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Energy expenditure and personality in wild chipmunks

Careau, Vincent, Montiglio, Pierre-Olivier, Garant, Dany, Pelletier, Fanie, Speakman, John R., Humphries, Murray M. and Réale, Denis 2015, Energy expenditure and personality in wild chipmunks, Behavioral ecology and sociobiology, vol. 69, no. 4, pp. 653-661.

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Title Energy expenditure and personality in wild chipmunks
Author(s) Careau, Vincent
Montiglio, Pierre-Olivier
Garant, Dany
Pelletier, Fanie
Speakman, John R.
Humphries, Murray M.
Réale, Denis
Journal name Behavioral ecology and sociobiology
Volume number 69
Issue number 4
Start page 653
End page 661
Total pages 9
Publisher Springer
Place of publication Berlin, Germany
Publication date 2015-01-01
ISSN 0340-5443
Keyword(s) Doubly-labeled water
FMR
Pace of life
Repeatability
Temperament
Science & Technology
Life Sciences & Biomedicine
Behavioral Sciences
Ecology
Zoology
Environmental Sciences & Ecology
Doubly-labeledwater
BASAL METABOLIC-RATE
RANGING EASTERN CHIPMUNKS
AMERICAN RED SQUIRRELS
OPEN-FIELD BEHAVIOR
TAMIAS-STRIATUS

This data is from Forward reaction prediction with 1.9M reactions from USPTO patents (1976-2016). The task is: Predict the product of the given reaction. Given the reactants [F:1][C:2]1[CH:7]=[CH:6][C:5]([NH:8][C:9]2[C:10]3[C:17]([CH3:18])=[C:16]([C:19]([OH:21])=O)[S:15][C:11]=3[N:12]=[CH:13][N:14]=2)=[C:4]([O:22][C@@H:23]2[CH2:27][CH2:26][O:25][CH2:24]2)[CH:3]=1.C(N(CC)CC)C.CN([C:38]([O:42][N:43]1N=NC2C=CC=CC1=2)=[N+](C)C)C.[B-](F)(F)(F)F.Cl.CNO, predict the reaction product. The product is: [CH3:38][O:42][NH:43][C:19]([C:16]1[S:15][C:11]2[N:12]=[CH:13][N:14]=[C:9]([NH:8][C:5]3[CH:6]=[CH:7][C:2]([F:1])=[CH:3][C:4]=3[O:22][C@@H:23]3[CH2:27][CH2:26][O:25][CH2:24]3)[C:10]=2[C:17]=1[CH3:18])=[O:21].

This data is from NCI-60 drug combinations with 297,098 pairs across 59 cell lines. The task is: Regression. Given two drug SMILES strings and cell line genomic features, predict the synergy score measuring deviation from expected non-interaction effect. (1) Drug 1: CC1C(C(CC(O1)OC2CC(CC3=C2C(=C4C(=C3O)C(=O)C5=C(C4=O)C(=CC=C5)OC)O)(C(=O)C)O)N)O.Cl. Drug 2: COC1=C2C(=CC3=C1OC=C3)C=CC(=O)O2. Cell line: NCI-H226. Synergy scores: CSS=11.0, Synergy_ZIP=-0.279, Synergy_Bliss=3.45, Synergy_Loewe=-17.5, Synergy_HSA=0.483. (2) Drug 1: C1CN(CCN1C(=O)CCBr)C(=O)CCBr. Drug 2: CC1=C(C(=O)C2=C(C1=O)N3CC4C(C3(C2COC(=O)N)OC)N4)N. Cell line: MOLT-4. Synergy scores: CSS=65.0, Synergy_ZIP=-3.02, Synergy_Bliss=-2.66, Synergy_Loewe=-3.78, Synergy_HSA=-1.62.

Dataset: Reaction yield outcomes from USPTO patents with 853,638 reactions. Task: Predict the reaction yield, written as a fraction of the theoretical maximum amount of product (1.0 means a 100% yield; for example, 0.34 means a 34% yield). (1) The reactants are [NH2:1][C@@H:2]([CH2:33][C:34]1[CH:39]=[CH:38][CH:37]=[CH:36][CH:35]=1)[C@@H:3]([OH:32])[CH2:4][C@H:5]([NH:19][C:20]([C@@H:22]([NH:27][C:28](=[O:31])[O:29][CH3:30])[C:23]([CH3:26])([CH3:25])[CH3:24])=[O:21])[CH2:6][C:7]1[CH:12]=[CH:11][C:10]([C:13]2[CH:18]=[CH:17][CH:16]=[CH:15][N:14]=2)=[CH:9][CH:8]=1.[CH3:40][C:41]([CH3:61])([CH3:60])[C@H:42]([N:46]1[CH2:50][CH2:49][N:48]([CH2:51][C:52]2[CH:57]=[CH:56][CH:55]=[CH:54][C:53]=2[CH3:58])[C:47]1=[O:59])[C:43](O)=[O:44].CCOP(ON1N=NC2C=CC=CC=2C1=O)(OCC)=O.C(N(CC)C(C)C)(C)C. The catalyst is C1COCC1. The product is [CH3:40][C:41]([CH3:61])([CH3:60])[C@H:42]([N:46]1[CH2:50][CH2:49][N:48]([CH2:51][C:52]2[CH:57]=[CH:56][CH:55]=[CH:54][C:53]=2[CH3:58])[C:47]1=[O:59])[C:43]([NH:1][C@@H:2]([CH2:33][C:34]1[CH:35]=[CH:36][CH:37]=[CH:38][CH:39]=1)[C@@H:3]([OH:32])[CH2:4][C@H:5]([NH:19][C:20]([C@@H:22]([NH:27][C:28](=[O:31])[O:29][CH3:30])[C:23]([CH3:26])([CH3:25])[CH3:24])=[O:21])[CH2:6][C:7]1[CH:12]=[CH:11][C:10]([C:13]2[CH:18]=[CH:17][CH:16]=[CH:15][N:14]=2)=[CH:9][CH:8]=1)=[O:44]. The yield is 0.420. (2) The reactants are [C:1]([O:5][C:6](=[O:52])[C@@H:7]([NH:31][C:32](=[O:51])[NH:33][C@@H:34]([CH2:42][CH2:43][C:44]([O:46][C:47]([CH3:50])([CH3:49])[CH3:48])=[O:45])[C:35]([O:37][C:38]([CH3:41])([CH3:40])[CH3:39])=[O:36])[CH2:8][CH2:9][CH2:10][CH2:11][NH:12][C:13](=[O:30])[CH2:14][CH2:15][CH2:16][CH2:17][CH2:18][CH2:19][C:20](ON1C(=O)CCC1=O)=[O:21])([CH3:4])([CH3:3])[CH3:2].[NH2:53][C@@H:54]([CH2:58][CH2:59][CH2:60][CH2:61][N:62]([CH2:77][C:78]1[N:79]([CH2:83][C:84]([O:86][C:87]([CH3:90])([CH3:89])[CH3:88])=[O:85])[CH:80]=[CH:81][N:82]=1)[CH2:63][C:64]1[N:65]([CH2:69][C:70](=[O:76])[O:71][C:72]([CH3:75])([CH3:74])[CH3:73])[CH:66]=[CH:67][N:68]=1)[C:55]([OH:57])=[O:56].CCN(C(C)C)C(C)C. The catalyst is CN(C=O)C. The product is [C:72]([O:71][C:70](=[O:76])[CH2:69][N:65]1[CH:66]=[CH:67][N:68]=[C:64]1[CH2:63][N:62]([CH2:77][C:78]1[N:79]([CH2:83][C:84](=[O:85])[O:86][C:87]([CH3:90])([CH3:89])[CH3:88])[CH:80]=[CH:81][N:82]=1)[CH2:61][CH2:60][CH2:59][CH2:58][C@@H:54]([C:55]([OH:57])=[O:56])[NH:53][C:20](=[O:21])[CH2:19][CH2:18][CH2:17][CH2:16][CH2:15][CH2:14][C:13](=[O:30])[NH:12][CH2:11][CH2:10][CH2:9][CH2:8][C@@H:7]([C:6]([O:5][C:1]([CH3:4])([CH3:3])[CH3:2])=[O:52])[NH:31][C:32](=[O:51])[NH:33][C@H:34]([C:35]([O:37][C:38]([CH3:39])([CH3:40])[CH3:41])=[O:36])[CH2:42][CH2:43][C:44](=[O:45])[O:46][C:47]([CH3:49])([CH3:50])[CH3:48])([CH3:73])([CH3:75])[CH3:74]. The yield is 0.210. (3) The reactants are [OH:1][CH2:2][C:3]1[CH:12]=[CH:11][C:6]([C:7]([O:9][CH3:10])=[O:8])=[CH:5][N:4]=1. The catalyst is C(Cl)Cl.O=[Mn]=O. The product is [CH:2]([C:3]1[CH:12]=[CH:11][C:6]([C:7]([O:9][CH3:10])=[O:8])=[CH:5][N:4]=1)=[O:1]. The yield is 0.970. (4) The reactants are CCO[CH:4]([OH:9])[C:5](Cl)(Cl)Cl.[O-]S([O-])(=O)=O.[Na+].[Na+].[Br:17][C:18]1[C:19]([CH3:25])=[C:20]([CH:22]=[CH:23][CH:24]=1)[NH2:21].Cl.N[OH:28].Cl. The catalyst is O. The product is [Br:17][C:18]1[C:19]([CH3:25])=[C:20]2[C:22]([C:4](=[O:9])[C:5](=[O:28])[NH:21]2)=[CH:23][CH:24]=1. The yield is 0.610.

EXPLORATORY-BEHAVIOR
INDIVIDUAL VARIATION
MUROID RODENTS
LIFE-HISTORY
Summary © 2015, Springer-Verlag Berlin Heidelberg. According to the “pace-of-life syndrome” concept, slow-fast life-history strategies favored under different ecological conditions should lead to co-adaptations between metabolic rate and personality traits such as activity, exploration, and boldness. Although the relationships between resting metabolic rate (RMR) and personality traits have been recently tested several times, we still do not know whether personality is related to the daily energy expenditure (DEE) of free-living individuals in their natural habitat. The objectives of this study were to assess the links between RMR, DEE, and two personality traits (exploration in an open-field and docility during handling) in wild eastern chipmunks (Tamias striatus). Using a multivariate mixed model, we found that exploration and docility were significantly correlated at the among-individual level, confirming the presence of a behavioral syndrome within our population. We also found that exploration, but not docility, was negatively correlated with DEE. Hence, fast explorers show lower DEE levels than slow explorers, independently of RMR and docility. This result adds to an increasingly large (and complex) literature reporting the impacts of personality traits on the biology, ecology, and physiology of animals in their natural environment.
Language eng
Field of Research 060201 Behavioural Ecology
06 Biological Sciences
05 Environmental Sciences
07 Agricultural And Veterinary Sciences
Socio Economic Objective 970106 Expanding Knowledge in the Biological Sciences
HERDC Research category C1 Refereed article in a scholarly journal
ERA Research output type C Journal article
Persistent URL http://hdl.handle.net/10536/DRO/DU:30077955

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